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Spring and summer is the time of year deer give birth to their young.

Spring and summer is the time of year deer give birth to their young. A deer may have between one and three babies, two being most common. Fawns are born from April though June. They are born with their eyes open and fully furred. The fawn is able to stand in 10 minutes and can walk in 7 hours. Young fawn stay with their mother through next winter.

With rapid development of rural areas, deer are losing their natural habitats and are forced farther into suburbia. They now live close to our homes and towns. In a world where contact with wildlife is more frequent, we may need to change some of our behavior to find ways to live with them. To coexist with deer, they must be understood.

Remember, if you encounter a fawn lying quietly in the woods, do not disturb. Mom is nearby and will go back to her baby when you are gone.

The only time a fawn should be picked up and brought to NAR is if it is obviously ill or injured.

If a fawn is wandering aimlessly and crying, that may be an indication the mother may have been hurt and will not return. Call Native Animal Rescue for advice.

The fawnʼs natural predators are cougars, coyotes, bobcat and domestic dog packs. It is of vital importance that we keep our dogs contained to prevent needless dog attacks on fawn as well as other wild animals. Too often Native Animal Rescue receives injured deer due to attacks by dogs. Most of those injured deer do not survive. There is a leash law in Santa Cruz County so it is of the upmost importance to abide by the law and keep dogs confined to their own territory. Doing so will help prevent attacks on our defenseless native wildlife.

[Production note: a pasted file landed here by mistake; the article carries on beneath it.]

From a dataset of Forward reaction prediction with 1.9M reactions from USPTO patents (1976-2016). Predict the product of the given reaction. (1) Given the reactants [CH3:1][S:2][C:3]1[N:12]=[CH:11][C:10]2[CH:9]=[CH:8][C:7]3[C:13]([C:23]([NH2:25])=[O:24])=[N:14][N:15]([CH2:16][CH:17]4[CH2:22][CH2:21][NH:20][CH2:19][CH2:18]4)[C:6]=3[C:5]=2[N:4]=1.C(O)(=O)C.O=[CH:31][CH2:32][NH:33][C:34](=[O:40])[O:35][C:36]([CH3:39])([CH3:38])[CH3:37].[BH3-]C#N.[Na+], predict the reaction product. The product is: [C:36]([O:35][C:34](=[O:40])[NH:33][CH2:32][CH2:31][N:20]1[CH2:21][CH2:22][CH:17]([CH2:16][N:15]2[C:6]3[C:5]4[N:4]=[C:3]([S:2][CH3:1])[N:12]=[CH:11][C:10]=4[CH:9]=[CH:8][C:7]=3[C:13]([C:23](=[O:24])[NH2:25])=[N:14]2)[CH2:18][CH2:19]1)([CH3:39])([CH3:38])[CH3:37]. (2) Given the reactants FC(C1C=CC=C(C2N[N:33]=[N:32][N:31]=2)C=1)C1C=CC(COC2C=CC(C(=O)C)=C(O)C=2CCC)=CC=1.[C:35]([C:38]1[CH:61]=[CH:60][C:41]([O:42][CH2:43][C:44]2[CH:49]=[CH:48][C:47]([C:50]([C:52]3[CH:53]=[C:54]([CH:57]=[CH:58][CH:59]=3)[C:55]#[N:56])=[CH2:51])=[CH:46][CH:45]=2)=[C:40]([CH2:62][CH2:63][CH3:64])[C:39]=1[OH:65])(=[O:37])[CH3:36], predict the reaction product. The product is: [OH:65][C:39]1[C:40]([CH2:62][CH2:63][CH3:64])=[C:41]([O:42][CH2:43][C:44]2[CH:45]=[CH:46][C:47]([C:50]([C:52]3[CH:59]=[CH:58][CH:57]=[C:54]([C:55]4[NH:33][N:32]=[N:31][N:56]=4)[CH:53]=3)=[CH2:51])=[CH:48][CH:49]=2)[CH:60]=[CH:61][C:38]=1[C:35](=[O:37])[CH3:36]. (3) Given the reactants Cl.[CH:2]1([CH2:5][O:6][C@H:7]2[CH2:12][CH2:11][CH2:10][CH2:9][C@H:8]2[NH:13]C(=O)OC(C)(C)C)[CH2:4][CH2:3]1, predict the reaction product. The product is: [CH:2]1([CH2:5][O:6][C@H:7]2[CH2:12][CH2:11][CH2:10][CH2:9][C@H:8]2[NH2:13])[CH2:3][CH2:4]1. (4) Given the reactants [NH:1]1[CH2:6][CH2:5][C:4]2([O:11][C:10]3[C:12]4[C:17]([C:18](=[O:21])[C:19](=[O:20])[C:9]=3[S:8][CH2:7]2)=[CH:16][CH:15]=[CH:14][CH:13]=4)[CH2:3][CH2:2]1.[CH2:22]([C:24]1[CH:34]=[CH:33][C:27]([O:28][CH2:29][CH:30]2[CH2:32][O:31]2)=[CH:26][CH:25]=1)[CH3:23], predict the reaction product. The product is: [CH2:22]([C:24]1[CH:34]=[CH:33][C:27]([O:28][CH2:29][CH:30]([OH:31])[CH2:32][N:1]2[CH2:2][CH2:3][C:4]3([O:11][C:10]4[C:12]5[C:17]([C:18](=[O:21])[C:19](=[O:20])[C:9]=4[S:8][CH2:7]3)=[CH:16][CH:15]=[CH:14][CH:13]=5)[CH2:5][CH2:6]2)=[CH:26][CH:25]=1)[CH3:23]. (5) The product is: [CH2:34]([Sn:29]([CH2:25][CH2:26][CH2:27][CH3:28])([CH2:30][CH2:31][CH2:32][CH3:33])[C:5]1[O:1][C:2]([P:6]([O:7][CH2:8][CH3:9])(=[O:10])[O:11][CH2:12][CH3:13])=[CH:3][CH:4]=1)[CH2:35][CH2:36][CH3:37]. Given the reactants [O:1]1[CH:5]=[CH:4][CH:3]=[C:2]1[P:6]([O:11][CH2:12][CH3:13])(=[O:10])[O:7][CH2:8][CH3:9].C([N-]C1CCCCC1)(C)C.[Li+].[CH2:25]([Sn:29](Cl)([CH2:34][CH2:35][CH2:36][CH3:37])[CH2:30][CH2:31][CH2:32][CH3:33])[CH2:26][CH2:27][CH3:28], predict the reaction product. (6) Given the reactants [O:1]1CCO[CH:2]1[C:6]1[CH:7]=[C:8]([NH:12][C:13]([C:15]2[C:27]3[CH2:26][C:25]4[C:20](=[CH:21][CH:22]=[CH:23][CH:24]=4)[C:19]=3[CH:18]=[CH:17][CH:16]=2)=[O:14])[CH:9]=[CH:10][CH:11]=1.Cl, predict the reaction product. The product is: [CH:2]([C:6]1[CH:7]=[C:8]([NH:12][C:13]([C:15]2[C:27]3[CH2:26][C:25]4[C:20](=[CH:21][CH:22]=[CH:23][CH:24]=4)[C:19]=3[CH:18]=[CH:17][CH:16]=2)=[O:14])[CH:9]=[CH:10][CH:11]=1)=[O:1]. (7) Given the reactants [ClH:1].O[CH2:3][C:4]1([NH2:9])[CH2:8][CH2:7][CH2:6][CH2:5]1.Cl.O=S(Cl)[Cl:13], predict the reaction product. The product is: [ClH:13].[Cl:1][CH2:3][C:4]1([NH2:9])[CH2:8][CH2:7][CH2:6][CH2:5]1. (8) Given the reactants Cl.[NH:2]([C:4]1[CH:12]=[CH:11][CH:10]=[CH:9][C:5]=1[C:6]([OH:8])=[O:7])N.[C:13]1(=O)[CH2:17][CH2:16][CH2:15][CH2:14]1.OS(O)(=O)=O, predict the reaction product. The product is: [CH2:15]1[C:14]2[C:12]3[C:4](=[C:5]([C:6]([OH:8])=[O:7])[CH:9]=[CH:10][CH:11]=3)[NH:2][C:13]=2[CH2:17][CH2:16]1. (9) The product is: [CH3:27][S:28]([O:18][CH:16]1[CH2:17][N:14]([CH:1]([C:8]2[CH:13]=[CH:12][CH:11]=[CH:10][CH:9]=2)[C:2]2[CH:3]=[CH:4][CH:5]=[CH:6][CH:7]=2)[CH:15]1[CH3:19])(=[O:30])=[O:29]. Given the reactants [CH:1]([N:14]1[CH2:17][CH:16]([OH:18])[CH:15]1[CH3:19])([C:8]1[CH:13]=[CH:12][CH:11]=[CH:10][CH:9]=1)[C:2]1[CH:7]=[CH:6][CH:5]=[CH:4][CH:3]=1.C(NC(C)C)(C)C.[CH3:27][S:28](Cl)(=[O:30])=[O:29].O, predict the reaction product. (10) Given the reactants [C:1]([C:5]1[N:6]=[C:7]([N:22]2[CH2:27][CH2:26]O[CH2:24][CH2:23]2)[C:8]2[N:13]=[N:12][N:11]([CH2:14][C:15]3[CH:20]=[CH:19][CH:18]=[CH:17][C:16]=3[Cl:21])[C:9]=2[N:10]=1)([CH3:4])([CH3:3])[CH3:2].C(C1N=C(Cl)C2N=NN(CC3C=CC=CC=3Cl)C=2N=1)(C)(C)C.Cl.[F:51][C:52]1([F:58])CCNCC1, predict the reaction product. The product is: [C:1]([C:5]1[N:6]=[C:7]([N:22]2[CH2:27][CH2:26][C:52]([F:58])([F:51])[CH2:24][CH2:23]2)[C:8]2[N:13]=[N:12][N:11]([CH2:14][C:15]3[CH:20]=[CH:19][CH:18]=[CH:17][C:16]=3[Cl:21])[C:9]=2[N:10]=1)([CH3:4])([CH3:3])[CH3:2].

Fawns are born scent-free and have white camouflage spots which protect them from predators. The doe continues to keep her babies scent free by consuming her fawns urine and droppings. This is yet another reason why humans should never touch a fawn. Leaving human scent on their body will attract predators to the fawn. If you have touched a fawn and are returning the fawn to the place where found, please do the following:

  • Put on rubber gloves and get a towel.
  • Rub the towel in the grass then wipe the fawnʼs body with that towel to remove human scent.
  • Leaving the gloves on, return the fawn to the place where found. Now the fawn is once again scent-free and waiting for mom to return.

Kidnapped fawns should be immediately returned to the exact location where they were found and the left alone. The mother will return and always take her baby back. If however you do not leave the fawn alone, the doe will not return to her baby as she will sense danger. Once she senses the potential danger is gone, she will then rejoin her young.

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